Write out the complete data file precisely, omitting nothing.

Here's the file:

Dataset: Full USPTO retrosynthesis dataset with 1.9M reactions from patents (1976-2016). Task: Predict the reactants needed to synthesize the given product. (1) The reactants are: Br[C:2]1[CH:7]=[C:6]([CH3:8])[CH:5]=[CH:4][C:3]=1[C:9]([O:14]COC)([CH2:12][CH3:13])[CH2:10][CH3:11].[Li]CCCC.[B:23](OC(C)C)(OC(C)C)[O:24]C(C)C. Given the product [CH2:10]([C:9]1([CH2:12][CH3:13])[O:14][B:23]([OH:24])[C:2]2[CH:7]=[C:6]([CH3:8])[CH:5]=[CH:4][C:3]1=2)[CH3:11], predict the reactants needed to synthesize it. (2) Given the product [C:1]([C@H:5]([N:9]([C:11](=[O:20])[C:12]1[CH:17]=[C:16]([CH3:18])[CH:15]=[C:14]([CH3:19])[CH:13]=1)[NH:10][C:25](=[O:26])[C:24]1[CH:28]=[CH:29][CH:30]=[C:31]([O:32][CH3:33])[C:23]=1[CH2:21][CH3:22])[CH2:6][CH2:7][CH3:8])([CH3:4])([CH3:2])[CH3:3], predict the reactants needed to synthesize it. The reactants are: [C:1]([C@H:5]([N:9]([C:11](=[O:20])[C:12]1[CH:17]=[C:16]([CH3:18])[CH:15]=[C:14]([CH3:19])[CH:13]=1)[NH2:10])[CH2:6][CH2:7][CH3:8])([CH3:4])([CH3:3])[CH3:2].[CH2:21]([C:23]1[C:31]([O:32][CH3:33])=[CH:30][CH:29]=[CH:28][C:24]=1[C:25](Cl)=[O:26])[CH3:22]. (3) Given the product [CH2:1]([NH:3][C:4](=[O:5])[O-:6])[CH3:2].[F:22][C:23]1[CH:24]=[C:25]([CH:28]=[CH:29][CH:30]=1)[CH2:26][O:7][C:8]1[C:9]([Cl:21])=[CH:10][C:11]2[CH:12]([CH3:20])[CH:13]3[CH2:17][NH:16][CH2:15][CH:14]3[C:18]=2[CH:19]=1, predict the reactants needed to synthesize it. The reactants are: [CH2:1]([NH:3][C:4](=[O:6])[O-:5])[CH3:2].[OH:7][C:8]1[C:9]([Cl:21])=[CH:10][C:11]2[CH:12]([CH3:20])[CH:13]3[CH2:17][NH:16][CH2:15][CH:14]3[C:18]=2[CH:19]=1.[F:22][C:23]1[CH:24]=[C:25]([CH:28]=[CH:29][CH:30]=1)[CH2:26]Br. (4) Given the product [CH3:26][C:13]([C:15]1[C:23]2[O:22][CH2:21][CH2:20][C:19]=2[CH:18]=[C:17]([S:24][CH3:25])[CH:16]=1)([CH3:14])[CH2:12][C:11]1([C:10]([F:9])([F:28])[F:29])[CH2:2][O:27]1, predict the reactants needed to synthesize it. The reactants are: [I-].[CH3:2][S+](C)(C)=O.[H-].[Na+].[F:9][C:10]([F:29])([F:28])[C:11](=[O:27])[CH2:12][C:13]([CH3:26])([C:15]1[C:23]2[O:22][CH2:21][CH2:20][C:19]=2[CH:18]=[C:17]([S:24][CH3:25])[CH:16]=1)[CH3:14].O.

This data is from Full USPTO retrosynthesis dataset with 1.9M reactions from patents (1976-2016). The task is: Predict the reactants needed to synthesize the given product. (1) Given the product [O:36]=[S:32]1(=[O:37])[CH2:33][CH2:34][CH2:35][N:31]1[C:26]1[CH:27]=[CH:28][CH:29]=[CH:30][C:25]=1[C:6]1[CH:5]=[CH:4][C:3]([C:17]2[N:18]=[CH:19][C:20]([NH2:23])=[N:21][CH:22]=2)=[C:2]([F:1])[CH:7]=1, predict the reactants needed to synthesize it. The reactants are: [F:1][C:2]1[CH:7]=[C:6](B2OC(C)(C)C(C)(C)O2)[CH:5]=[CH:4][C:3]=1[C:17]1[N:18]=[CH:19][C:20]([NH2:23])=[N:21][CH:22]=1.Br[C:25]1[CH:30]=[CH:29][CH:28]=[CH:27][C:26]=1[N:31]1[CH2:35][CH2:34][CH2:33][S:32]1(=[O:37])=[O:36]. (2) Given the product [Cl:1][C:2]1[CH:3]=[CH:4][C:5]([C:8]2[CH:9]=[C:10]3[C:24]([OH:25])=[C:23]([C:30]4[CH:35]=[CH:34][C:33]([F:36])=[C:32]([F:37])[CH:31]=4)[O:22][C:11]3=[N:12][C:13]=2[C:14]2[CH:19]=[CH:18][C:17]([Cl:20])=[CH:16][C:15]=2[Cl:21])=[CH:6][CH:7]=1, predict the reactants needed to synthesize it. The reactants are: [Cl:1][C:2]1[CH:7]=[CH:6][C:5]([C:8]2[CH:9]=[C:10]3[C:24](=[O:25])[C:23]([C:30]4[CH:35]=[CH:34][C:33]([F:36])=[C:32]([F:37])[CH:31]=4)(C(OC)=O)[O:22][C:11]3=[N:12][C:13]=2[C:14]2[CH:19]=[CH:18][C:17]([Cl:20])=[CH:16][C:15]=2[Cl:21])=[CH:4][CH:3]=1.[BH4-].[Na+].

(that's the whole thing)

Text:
Dataset: Full USPTO retrosynthesis dataset with 1.9M reactions from patents (1976-2016). Task: Predict the reactants needed to synthesize the given product. (1) The reactants are: Br[C:2]1[CH:7]=[C:6]([CH3:8])[CH:5]=[CH:4][C:3]=1[C:9]([O:14]COC)([CH2:12][CH3:13])[CH2:10][CH3:11].[Li]CCCC.[B:23](OC(C)C)(OC(C)C)[O:24]C(C)C. Given the product [CH2:10]([C:9]1([CH2:12][CH3:13])[O:14][B:23]([OH:24])[C:2]2[CH:7]=[C:6]([CH3:8])[CH:5]=[CH:4][C:3]1=2)[CH3:11], predict the reactants needed to synthesize it. (2) Given the product [C:1]([C@H:5]([N:9]([C:11](=[O:20])[C:12]1[CH:17]=[C:16]([CH3:18])[CH:15]=[C:14]([CH3:19])[CH:13]=1)[NH:10][C:25](=[O:26])[C:24]1[CH:28]=[CH:29][CH:30]=[C:31]([O:32][CH3:33])[C:23]=1[CH2:21][CH3:22])[CH2:6][CH2:7][CH3:8])([CH3:4])([CH3:2])[CH3:3], predict the reactants needed to synthesize it. The reactants are: [C:1]([C@H:5]([N:9]([C:11](=[O:20])[C:12]1[CH:17]=[C:16]([CH3:18])[CH:15]=[C:14]([CH3:19])[CH:13]=1)[NH2:10])[CH2:6][CH2:7][CH3:8])([CH3:4])([CH3:3])[CH3:2].[CH2:21]([C:23]1[C:31]([O:32][CH3:33])=[CH:30][CH:29]=[CH:28][C:24]=1[C:25](Cl)=[O:26])[CH3:22]. (3) Given the product [CH2:1]([NH:3][C:4](=[O:5])[O-:6])[CH3:2].[F:22][C:23]1[CH:24]=[C:25]([CH:28]=[CH:29][CH:30]=1)[CH2:26][O:7][C:8]1[C:9]([Cl:21])=[CH:10][C:11]2[CH:12]([CH3:20])[CH:13]3[CH2:17][NH:16][CH2:15][CH:14]3[C:18]=2[CH:19]=1, predict the reactants needed to synthesize it. The reactants are: [CH2:1]([NH:3][C:4](=[O:6])[O-:5])[CH3:2].[OH:7][C:8]1[C:9]([Cl:21])=[CH:10][C:11]2[CH:12]([CH3:20])[CH:13]3[CH2:17][NH:16][CH2:15][CH:14]3[C:18]=2[CH:19]=1.[F:22][C:23]1[CH:24]=[C:25]([CH:28]=[CH:29][CH:30]=1)[CH2:26]Br. (4) Given the product [CH3:26][C:13]([C:15]1[C:23]2[O:22][CH2:21][CH2:20][C:19]=2[CH:18]=[C:17]([S:24][CH3:25])[CH:16]=1)([CH3:14])[CH2:12][C:11]1([C:10]([F:9])([F:28])[F:29])[CH2:2][O:27]1, predict the reactants needed to synthesize it. The reactants are: [I-].[CH3:2][S+](C)(C)=O.[H-].[Na+].[F:9][C:10]([F:29])([F:28])[C:11](=[O:27])[CH2:12][C:13]([CH3:26])([C:15]1[C:23]2[O:22][CH2:21][CH2:20][C:19]=2[CH:18]=[C:17]([S:24][CH3:25])[CH:16]=1)[CH3:14].O.

This data is from Full USPTO retrosynthesis dataset with 1.9M reactions from patents (1976-2016). The task is: Predict the reactants needed to synthesize the given product. (1) Given the product [O:36]=[S:32]1(=[O:37])[CH2:33][CH2:34][CH2:35][N:31]1[C:26]1[CH:27]=[CH:28][CH:29]=[CH:30][C:25]=1[C:6]1[CH:5]=[CH:4][C:3]([C:17]2[N:18]=[CH:19][C:20]([NH2:23])=[N:21][CH:22]=2)=[C:2]([F:1])[CH:7]=1, predict the reactants needed to synthesize it. The reactants are: [F:1][C:2]1[CH:7]=[C:6](B2OC(C)(C)C(C)(C)O2)[CH:5]=[CH:4][C:3]=1[C:17]1[N:18]=[CH:19][C:20]([NH2:23])=[N:21][CH:22]=1.Br[C:25]1[CH:30]=[CH:29][CH:28]=[CH:27][C:26]=1[N:31]1[CH2:35][CH2:34][CH2:33][S:32]1(=[O:37])=[O:36]. (2) Given the product [Cl:1][C:2]1[CH:3]=[CH:4][C:5]([C:8]2[CH:9]=[C:10]3[C:24]([OH:25])=[C:23]([C:30]4[CH:35]=[CH:34][C:33]([F:36])=[C:32]([F:37])[CH:31]=4)[O:22][C:11]3=[N:12][C:13]=2[C:14]2[CH:19]=[CH:18][C:17]([Cl:20])=[CH:16][C:15]=2[Cl:21])=[CH:6][CH:7]=1, predict the reactants needed to synthesize it. The reactants are: [Cl:1][C:2]1[CH:7]=[CH:6][C:5]([C:8]2[CH:9]=[C:10]3[C:24](=[O:25])[C:23]([C:30]4[CH:35]=[CH:34][C:33]([F:36])=[C:32]([F:37])[CH:31]=4)(C(OC)=O)[O:22][C:11]3=[N:12][C:13]=2[C:14]2[CH:19]=[CH:18][C:17]([Cl:20])=[CH:16][C:15]=2[Cl:21])=[CH:4][CH:3]=1.[BH4-].[Na+].